Wednesday, September 17th, 2014
True
McCain
"Sen. Obama has declared, and repeatedly reaffirmed his intention to meet the president of Iran without any preconditions."

John McCain on Monday, May 19th, 2008 in Chicago

He has said it again and again

The issue of whether or not to meet diplomatically with the leaders of enemy nations is clearly shaping into an important wedge issue in the presidential campaign.

Sen. John McCain has hammered Sen. Barack Obama for saying he would meet with Iranian President Mahmoud Ahmadinejad, who is well known for his anti-America, anti-Israel rhetoric.

"Sen. Obama has declared, and repeatedly reaffirmed his intention to meet the president of Iran without any preconditions, likening it to meetings between former American presidents and the leaders of the Soviet Union," McCain said in remarks before the National Restaurant Association in Chicago on May 19, 2008.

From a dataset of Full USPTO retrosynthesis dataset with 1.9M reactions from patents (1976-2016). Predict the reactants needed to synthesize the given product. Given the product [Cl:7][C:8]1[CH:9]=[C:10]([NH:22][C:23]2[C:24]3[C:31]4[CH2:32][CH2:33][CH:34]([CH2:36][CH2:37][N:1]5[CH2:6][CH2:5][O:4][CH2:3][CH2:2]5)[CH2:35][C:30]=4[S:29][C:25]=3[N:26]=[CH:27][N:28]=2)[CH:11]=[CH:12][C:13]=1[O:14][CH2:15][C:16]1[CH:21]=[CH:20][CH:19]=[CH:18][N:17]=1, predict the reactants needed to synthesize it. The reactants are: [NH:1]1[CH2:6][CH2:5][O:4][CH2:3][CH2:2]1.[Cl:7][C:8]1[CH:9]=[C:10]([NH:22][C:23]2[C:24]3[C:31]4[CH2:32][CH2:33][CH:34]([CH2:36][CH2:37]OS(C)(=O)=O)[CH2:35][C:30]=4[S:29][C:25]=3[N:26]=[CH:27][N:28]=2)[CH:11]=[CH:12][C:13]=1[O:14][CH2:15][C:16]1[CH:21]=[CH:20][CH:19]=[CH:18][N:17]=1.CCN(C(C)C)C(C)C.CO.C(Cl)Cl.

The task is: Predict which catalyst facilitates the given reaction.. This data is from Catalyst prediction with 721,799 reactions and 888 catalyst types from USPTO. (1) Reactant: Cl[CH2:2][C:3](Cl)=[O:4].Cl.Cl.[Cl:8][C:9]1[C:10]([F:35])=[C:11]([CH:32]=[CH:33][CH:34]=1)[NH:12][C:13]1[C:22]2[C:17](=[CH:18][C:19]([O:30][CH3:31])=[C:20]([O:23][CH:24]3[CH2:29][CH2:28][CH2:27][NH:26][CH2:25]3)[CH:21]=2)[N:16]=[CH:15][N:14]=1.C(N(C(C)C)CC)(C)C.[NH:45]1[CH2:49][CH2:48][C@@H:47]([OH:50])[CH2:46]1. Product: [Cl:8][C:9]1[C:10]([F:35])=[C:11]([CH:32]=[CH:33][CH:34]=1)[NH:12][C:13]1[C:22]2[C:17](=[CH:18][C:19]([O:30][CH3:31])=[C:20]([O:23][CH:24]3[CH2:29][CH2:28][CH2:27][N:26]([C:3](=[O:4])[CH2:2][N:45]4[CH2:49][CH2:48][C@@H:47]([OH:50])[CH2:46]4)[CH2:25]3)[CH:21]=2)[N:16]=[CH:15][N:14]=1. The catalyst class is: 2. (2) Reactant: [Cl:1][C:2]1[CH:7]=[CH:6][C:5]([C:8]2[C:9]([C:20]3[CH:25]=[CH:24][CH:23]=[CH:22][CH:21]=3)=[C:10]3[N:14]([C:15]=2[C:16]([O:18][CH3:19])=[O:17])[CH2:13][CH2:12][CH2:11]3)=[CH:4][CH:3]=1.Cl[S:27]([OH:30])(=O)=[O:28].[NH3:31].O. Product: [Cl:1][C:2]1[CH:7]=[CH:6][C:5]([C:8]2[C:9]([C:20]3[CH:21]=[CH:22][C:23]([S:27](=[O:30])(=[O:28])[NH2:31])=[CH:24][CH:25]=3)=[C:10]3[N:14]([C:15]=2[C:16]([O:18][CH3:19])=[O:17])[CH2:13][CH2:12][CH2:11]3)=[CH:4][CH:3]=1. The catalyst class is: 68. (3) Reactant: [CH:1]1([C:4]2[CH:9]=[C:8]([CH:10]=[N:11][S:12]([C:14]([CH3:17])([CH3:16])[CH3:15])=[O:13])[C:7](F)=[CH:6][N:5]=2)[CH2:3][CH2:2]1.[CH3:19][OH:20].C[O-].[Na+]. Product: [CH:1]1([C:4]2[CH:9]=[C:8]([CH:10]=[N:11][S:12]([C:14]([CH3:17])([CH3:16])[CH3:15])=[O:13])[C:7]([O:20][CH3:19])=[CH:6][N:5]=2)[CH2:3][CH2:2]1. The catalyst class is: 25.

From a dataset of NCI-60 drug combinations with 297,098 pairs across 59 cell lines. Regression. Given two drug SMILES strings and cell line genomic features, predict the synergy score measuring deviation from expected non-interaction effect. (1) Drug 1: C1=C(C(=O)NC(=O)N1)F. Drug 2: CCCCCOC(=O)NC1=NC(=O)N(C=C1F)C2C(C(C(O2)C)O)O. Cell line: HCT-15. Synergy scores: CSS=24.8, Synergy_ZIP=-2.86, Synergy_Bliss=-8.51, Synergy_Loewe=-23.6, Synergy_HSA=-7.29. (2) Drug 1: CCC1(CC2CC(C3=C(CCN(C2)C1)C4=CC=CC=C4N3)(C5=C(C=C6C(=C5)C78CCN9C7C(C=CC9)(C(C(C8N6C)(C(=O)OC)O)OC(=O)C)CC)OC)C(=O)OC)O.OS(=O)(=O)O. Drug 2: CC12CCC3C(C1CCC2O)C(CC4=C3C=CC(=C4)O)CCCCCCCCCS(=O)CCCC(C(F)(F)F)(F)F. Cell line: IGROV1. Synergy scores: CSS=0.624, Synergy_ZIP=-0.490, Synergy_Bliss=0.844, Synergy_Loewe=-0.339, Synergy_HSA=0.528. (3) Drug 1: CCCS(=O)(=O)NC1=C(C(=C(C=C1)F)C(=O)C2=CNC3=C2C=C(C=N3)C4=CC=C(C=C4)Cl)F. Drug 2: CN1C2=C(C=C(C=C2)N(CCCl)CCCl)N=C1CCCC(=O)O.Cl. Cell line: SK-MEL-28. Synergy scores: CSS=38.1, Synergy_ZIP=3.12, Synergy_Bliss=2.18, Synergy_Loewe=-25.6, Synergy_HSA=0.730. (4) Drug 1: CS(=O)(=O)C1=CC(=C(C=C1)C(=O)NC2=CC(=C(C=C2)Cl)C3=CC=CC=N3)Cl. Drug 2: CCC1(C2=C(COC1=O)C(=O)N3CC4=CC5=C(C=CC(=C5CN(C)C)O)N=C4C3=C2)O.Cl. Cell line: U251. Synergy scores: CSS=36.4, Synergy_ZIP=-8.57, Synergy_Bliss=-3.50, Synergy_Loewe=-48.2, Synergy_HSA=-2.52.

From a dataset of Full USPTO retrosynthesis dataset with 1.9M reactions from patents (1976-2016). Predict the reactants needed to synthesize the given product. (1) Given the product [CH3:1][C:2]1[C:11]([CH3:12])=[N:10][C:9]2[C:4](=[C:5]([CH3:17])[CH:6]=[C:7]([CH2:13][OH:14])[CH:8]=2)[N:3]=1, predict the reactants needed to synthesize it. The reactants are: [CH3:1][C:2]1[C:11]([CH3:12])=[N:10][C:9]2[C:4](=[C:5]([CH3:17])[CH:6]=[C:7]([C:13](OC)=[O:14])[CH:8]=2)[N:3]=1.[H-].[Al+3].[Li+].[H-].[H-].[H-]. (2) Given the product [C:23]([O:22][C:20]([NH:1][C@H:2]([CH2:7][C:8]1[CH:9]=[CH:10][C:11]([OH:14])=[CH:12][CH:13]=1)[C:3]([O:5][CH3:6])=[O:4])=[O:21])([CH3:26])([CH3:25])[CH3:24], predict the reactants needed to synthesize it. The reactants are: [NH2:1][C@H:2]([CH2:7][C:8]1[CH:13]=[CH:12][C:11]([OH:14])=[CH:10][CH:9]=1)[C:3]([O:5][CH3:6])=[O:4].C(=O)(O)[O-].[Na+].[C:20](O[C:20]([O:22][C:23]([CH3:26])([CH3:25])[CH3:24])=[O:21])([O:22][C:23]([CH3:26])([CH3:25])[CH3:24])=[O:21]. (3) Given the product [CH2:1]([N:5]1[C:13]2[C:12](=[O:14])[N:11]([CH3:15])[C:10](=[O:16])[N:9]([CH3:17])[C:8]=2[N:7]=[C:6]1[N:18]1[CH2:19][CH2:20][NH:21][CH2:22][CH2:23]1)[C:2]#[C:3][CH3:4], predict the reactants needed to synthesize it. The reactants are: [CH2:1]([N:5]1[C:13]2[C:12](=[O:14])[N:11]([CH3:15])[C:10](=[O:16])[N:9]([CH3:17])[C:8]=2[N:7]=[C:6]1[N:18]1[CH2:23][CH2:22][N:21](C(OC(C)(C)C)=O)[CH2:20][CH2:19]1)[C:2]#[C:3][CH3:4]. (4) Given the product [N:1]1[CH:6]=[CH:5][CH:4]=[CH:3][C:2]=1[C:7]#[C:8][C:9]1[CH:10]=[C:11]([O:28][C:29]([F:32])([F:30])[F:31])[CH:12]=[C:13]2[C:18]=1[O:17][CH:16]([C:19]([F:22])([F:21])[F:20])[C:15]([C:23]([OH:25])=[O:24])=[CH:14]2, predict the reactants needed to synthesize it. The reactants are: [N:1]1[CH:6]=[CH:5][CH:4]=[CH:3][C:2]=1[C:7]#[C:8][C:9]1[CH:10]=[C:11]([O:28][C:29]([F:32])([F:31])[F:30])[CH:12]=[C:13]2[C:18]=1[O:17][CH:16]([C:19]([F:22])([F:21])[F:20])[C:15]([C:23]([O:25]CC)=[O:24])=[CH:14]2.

McCain argues this position "betrays the depth of Sen. Obama's inexperience and reckless judgment."

While McCain has criticized Obama's approach of meeting with leaders of isolated nations in general, McCain has particularly singled out Ahmadinejad.

"What does he (Obama) want to talk about with Ahmadinejad, who said that Israel is a stinking corpse?" McCain asked. "Who said that he wants to wipe Israel off the map, who is sending the most explosive devices into Iraq killing Americans. What does he want to talk about?"

Perhaps sensing political vulnerability on the issue, McCain's campaign fired off a number of press releases accusing the Obama campaign of trying to back off Obama's stated position.